Greer, on the other hand, sees the end coming as a long and painful descent to a time with a much smaller population to match the much more limited residue of resources. This has been the result of the ending of most, if not all previous civilizations which have simply run out of  resources as we are currently doing. His councel is to keep looking ahead at reality, transition as painlessly as can be done and emphasize the retention of culture and knowledge where possible.  I also agree with his premises and view for the future.

A third route into the future is the one we are currently following, pretend the crises don’t exist and carry on with the status quo — this route will, without question be the most damaging to Earth and may well leave humanity with no chance of survival. At the very least, isolated pockets of our descendants would have a place in nature similar to the earliest of the human species — both predator and prey.

Below is an excerpt from “The Long Descent” —


” . . . Imagine that someone, confronted with a diagnosis of a life-threatening illness, insisted instead that he would live forever. For that reason, he refused either to treat the illness or make sure his family had some means of support in the event of his death. He would be considered completely irresponsible by most people — and for good reason. This is exactly the collective situation we’re in right now. For more than three decades we’ve known exactly what factors are pushing industrial society towards its own collapse, and it’s no secret what has to be done to make the transition to sustainability, but the vast majority of people in the industrial world remain unwilling to embrace the necessary changes — and nothing currently suggests that they are interested in thinking about the generations in the future who will grow up in the ruins of our society.

At this point it’s almost certainly too late to manage a transition to sustainability on a global or national scale, even if the political will to attempt it existed — which it clearly does not. It’s not too late, though, for individuals, groups, and communities to make the transition themselves, and to do what they can to preserve essential cultural and practical knowledge for the future. The chance that today’s political and business interests will do anything useful in our present situation is small enough that it’s probably not worth considering.  . . .”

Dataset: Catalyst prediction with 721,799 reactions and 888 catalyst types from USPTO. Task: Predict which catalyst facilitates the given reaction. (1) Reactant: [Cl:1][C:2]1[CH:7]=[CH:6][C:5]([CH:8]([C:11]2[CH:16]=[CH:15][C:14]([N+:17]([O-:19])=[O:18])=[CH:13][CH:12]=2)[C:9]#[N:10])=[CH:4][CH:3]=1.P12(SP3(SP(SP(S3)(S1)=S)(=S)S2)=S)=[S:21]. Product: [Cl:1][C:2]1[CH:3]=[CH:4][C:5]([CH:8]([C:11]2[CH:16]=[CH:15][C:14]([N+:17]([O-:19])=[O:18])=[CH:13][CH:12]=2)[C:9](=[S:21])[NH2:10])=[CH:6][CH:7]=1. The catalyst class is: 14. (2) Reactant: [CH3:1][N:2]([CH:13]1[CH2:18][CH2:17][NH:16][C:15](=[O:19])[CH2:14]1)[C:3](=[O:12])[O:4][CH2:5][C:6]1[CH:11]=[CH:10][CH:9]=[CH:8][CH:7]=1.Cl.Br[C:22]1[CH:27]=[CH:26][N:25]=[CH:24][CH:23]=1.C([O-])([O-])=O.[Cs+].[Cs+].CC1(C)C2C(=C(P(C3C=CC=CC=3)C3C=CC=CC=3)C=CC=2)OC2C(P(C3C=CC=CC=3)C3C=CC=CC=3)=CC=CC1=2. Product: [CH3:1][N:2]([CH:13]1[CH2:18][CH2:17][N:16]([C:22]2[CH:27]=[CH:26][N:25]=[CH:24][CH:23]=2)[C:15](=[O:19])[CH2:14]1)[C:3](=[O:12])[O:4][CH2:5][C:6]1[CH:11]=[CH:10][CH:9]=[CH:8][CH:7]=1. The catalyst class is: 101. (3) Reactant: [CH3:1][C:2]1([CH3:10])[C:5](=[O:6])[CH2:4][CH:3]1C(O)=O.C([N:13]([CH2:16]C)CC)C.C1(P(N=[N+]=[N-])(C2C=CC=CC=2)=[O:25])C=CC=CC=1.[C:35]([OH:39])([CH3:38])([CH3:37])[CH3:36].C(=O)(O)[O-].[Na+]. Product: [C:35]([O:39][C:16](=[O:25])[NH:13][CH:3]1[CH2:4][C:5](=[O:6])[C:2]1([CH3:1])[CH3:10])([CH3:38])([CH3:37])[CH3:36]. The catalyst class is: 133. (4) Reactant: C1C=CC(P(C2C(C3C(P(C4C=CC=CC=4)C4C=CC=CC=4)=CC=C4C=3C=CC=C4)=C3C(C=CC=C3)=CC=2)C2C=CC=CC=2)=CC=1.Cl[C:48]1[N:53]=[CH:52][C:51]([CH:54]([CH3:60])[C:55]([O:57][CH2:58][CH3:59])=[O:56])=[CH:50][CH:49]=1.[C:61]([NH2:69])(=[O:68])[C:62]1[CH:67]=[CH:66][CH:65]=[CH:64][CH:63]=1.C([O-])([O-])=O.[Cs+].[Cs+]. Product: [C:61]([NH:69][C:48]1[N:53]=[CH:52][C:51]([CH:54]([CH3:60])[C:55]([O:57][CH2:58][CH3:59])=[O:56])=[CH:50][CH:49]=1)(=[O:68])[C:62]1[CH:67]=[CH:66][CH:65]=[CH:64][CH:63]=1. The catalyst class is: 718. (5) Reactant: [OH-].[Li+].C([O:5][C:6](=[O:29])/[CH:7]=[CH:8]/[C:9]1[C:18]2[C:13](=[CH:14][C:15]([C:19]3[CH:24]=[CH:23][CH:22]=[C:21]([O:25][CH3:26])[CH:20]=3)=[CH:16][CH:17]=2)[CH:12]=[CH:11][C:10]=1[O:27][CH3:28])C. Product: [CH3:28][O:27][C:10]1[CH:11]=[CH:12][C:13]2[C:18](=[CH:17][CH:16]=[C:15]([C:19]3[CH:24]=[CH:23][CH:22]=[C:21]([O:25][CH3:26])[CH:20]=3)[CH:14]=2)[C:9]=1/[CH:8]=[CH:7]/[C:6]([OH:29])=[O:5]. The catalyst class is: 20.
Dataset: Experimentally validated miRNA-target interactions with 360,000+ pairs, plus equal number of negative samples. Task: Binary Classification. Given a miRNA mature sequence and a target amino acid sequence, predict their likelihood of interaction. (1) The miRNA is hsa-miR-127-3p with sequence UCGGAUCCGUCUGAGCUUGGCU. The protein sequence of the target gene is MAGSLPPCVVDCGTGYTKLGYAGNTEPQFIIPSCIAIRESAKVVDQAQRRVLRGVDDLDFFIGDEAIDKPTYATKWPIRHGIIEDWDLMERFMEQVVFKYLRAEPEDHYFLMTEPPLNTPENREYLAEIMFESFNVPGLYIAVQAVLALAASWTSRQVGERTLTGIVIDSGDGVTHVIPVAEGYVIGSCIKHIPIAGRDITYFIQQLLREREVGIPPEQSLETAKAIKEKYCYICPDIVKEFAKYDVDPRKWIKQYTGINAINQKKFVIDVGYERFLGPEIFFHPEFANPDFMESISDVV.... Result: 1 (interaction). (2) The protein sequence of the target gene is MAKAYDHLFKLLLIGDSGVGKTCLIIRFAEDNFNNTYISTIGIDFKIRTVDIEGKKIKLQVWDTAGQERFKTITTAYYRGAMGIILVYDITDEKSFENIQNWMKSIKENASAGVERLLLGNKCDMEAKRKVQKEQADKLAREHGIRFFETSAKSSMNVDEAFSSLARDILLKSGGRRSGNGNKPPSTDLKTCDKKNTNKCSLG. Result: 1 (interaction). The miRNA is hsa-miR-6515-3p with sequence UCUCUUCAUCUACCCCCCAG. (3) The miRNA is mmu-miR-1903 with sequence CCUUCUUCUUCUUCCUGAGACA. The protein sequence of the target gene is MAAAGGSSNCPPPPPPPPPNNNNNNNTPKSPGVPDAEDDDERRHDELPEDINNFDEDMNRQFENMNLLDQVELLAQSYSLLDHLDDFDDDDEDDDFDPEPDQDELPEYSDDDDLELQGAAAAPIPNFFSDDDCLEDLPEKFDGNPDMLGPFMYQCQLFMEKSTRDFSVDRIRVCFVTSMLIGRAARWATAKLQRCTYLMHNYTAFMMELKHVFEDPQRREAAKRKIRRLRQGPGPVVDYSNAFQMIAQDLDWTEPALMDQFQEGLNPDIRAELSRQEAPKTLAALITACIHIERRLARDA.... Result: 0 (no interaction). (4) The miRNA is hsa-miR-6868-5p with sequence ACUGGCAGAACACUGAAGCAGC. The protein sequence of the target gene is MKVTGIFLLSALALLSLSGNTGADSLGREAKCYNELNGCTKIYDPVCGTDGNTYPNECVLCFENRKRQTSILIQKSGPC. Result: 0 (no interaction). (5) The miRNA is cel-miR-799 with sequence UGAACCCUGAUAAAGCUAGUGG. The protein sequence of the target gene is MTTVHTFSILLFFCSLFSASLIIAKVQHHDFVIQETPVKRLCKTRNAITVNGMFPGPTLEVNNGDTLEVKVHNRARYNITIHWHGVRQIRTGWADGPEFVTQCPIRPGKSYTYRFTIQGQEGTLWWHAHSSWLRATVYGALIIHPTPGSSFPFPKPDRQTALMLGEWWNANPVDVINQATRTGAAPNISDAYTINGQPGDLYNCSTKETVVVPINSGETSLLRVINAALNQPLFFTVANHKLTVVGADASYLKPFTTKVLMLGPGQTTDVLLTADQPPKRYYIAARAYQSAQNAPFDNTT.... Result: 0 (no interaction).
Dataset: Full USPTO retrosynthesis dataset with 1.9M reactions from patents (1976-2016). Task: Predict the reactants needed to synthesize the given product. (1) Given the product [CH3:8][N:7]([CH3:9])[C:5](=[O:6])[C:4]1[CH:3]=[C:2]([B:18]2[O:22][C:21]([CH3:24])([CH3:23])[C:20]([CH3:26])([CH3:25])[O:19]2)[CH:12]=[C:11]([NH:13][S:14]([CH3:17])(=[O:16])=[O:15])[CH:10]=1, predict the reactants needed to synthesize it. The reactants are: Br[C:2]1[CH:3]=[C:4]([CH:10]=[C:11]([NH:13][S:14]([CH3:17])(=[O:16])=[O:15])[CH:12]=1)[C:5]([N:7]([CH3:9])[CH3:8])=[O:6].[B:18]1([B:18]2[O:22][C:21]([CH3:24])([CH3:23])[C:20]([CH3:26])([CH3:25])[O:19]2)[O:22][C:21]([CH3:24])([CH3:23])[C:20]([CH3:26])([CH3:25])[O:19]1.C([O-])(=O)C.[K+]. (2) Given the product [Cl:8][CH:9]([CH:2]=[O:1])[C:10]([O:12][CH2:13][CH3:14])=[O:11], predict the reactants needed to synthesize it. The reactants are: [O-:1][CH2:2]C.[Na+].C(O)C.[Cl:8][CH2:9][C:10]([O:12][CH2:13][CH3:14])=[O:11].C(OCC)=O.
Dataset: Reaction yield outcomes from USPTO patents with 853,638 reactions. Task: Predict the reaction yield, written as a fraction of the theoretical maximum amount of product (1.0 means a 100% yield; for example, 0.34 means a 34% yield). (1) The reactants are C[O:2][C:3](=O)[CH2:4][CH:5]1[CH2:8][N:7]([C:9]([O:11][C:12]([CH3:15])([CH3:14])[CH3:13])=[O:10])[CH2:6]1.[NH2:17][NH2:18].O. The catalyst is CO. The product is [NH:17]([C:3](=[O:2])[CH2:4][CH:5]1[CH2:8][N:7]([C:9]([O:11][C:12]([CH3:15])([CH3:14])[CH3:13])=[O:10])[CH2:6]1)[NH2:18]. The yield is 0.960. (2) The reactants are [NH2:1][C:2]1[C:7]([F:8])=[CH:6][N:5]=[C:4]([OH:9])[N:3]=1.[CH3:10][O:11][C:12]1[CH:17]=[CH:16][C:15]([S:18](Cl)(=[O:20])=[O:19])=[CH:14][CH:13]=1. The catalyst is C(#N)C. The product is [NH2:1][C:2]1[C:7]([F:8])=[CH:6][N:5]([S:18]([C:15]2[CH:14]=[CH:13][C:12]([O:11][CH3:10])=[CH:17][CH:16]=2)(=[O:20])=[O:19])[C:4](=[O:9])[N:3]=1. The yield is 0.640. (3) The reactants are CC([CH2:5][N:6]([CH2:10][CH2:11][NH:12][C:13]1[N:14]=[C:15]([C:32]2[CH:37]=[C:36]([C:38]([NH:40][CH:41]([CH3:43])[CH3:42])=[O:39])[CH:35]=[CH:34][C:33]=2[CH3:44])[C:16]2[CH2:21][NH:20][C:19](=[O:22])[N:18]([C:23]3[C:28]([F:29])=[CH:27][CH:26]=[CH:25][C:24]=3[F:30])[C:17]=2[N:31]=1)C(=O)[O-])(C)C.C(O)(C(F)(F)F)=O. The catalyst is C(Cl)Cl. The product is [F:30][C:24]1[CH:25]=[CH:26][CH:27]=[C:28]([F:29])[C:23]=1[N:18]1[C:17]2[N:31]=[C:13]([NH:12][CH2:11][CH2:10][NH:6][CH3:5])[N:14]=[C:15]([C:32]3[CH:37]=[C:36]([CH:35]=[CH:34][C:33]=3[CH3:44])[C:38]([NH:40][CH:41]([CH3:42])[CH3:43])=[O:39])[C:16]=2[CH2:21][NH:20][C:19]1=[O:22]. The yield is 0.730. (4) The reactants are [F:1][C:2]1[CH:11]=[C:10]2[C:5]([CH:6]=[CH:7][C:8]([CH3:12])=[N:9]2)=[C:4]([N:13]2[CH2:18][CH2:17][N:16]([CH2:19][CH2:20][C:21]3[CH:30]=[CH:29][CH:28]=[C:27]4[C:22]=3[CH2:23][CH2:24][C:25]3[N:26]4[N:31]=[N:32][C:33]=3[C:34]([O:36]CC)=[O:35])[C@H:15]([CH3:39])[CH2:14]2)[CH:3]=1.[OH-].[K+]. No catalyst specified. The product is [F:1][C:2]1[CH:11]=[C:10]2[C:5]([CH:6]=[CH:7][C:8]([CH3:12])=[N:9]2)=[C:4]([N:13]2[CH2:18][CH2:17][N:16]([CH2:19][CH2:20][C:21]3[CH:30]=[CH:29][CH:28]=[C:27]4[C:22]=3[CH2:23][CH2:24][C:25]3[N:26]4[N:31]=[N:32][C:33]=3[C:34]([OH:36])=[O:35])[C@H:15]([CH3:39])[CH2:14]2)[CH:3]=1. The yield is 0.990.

I see these 2 concepts as complementary rather than opposing. At my age (75), I can’t move quickly enough to take part in “removing” dams to let the salmon back up the river without getting caught but I can have a place in at least promoting intentional communities, shelters built from natural materials, permaculture, steady-state economics and other ways of living on the land without destroying it, something that Aldo Leopold said we had never learned how to do. That way, the dam removers will have a place to hang out between gigs and nutritious food to keep their strength (and speed) up.

“Any use of violence implies a failure to love.” — are you sure about this?

Below is a passage from Derrick Jensen’s Endgame Volume 2 in where he takes issue with dogmatic pacifism which he equates with fundamentalism as practiced by zealots of various stripes.

“I have many other problems with the pacifist use of the idea that force is solely the dominion of those in power. It’s certainly true that the master uses the tool of violence, but that does not mean he owns it. Those in power have effectively convinced us they own the land, which is to say they’ve convinced us to give up our inalienable right to access our own landbases. They’ve effectively convinced us they own conflict resolution methods (which they call laws), which is to say they’ve convinced us to give up our inalienable right to resolve our own conflicts (which they call taking the law into your own hands). They’ve convinced us they own water. They’ve convinced us they own the wild (the government could not offer “timber sales” unless we all agreed it owned the trees in the first place). They’re in the process of convincing us they own the air. The state has for millennia been trying to convince us it owns a monopoly on violence, and abusers have been trying to convince us for far longer than that. Pacifists are more then willing to grant them that, and to shout down anyone who disagrees.